The stark, gray rooftop of the Langford Architecture Building on the campus of Texas A&M University will turn green in the months and years to come as students and professors from three academic disciplines come together to create a “green roof.”
Green roofs are roofs that are either partially or completely covered with vegetation. “Green roofs help cool rooftops, conserve energy, prevent urban flooding, provide wildlife habitat and create urban green space,” says Bruce Dvorak, a professor in Texas A&M’s Department of Landscape Architecture & Urban Planning, and one of three faculty members leading students in the rooftop planting project.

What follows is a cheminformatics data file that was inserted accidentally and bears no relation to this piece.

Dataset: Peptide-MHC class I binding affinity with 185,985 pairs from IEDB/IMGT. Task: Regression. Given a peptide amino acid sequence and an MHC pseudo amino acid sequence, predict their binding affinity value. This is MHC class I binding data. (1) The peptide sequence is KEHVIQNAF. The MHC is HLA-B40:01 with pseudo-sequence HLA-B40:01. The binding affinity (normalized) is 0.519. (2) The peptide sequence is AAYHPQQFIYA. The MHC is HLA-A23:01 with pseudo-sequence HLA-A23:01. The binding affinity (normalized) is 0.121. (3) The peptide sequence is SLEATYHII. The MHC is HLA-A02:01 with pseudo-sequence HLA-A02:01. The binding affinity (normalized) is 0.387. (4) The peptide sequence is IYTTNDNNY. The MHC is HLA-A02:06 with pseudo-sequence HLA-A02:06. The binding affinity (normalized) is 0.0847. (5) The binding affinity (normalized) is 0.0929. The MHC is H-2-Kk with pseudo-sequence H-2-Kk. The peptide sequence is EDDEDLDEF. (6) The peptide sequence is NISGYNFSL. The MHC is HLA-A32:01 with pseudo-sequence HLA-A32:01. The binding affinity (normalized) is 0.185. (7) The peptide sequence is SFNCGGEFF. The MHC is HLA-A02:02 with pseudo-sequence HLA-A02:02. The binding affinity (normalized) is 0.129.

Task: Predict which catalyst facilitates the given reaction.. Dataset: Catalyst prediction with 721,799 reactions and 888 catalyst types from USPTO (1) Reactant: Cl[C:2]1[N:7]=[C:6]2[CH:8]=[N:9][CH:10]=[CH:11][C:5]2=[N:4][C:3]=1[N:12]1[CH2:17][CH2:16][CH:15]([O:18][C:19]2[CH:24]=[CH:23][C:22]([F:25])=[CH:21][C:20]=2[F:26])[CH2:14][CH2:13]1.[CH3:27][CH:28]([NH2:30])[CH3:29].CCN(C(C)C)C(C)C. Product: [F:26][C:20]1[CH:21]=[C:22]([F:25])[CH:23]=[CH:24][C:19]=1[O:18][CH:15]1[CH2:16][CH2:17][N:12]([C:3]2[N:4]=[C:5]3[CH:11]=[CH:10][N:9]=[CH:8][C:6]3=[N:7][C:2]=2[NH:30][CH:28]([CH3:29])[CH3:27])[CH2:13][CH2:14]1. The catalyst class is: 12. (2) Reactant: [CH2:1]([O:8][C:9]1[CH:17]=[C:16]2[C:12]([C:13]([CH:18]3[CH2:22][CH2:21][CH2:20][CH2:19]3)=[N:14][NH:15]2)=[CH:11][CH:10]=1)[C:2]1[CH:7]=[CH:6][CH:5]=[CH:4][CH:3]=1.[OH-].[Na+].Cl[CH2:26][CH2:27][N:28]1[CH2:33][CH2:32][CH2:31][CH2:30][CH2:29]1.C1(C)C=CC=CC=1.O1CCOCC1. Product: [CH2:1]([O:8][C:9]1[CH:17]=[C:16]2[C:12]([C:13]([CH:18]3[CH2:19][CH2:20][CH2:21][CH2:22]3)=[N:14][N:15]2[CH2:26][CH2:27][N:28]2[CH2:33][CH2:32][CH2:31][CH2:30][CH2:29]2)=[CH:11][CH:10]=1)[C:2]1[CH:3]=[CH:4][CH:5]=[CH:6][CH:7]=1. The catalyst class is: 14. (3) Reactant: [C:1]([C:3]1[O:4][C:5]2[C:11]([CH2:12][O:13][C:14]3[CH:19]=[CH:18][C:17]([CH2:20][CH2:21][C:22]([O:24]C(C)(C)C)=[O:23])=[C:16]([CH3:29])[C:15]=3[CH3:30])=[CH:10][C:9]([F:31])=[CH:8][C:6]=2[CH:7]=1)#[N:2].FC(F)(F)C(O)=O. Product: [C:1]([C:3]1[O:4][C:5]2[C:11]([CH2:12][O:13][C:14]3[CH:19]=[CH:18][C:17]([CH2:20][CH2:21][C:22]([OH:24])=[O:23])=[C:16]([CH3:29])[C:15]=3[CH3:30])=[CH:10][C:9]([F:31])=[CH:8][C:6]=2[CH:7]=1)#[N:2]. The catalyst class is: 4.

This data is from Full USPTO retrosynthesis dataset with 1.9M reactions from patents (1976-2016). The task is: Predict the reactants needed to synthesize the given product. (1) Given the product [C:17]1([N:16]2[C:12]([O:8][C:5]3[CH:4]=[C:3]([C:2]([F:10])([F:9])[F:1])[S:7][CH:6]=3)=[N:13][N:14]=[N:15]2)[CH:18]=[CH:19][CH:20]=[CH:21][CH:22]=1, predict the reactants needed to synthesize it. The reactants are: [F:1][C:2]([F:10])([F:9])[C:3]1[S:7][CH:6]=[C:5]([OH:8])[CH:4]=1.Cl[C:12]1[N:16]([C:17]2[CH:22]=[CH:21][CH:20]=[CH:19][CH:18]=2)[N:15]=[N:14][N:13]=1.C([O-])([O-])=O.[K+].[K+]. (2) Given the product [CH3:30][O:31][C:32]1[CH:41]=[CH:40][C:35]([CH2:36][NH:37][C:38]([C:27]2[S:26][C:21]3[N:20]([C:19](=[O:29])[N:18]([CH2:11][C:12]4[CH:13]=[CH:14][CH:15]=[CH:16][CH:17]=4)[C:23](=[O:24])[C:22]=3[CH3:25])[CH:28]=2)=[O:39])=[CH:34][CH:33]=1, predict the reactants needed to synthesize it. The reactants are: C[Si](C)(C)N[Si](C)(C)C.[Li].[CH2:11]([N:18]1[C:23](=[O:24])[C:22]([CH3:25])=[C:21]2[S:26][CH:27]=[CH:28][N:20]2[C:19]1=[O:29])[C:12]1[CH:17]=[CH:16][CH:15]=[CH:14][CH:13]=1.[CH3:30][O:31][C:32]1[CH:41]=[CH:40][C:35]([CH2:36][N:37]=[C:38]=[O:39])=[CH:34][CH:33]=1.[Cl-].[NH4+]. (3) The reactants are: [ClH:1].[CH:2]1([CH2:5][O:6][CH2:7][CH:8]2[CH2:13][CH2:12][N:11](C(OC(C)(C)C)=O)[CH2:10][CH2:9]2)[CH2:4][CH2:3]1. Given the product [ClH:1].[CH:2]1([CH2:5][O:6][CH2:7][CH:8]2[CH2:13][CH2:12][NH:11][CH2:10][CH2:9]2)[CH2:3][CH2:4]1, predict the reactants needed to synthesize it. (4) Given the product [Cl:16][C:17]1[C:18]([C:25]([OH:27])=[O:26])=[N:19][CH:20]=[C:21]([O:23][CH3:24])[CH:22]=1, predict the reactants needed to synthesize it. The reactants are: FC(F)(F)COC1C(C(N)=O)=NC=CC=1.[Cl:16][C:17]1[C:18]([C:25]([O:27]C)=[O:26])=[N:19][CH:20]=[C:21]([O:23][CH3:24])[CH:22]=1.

The green roof project on Langford Building A is funded by a Tier One Program (TOP) grant, a funding initiative at Texas A&M designed to enhance students’ learning experiences.
In addition to Landscape Architecture, students from the Department of Horticultural Sciences, led by Professor Astrid Volder, and the Department of Atmospheric Sciences, led by Professor Don Conlee, are participating in the project, “designing, constructing, installing and maintaining all elements of the green roof including physical structures, instrumentation, planting and plant maintenance, and associated data processing and display,” Dvorak explains. Read more and watch video here.